Neil Young says he ‘felt better’ after leaving Spotify and its ‘poor’ sound quality


Even after leaving the platform, Neil Young is not done criticizing Spotify. Today, the rock legend published another letter on his website, describing Spotify as a provider of “more songs, less sound”. Young says he felt “better” after pulling his music catalog from the leading streaming music service earlier this week, noting that he strongly opposes censorship and that “private companies have the right to choose what they benefit from.” , just as I can choose not to have my music support a platform that spreads malicious information.”

In the latest post, Young — a longtime advocate of high-fidelity sound — heavily criticizes Spotify for its lossy audio quality. “Amazon, Apple Music and Qobuz provide up to 100 percent of the music [quality] today and it sounds a lot better [than] Spotify’s crappy degraded and castrated sound,” he says, adding that “if you support Spotify, you destroy an art form.” Young begs his fans to “go to a new place that really cares about music quality.” It can be difficult to convince consumers of the fidelity of music streaming, as many people can’t tell the difference between something like Spotify’s “high quality” level and truly lossless — especially with the prevalence of Bluetooth headphones, earbuds and speakers. (Bluetooth is something that Young has touched upon as well.)

Since leaving Spotify, competing services like Apple Music have seized the opportunity to promote Young’s catalog. Apple went so far as to call itself “the home of Neil Young,” although it seems Young also roots for the much smaller Qobuz, which has been pushing hi-fi sound since launch. Young continues to completely ignore Tidal, which is downright brutal since Tidal led the lossless streaming wave before Amazon and Apple got involved.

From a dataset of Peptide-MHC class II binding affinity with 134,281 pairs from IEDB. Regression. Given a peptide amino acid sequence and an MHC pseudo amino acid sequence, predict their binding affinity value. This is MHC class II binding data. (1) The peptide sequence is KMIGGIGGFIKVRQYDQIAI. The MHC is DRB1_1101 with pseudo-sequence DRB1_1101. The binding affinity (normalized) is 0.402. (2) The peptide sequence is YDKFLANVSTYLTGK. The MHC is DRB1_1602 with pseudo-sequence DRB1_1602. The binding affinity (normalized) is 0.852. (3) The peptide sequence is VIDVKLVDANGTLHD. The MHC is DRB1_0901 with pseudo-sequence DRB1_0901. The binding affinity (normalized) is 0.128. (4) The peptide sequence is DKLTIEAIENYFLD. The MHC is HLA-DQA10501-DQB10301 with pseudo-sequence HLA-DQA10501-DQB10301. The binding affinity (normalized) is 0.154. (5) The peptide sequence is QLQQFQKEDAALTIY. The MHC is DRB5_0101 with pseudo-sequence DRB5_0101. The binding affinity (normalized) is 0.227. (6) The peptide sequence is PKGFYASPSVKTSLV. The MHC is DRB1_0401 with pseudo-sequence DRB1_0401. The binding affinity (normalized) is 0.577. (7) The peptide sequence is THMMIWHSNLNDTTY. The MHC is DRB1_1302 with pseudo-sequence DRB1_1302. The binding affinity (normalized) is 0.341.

Spotify’s failure to roll out the lossless streaming tier it first announced a year ago has left the door open for Young to continue to challenge the service’s audio quality. The company initially said HiFi would be available by the end of 2021, but that deadline came and went and Spotify has since declined to give a new timetable for when HiFi could be available.

In his note, Young directly mentions Spotify CEO Daniel Ek, explaining that he met Ek in the early days of the service. “It sounded to me like he was really going to get into it. I wonder what happened.” Young concludes by saying he is happy and proud of the decision he has made, which he says is meant to show solidarity with health professionals and others working to save lives during the COVID-19 pandemic. “As an unexpected bonus, I sound better everywhere.”

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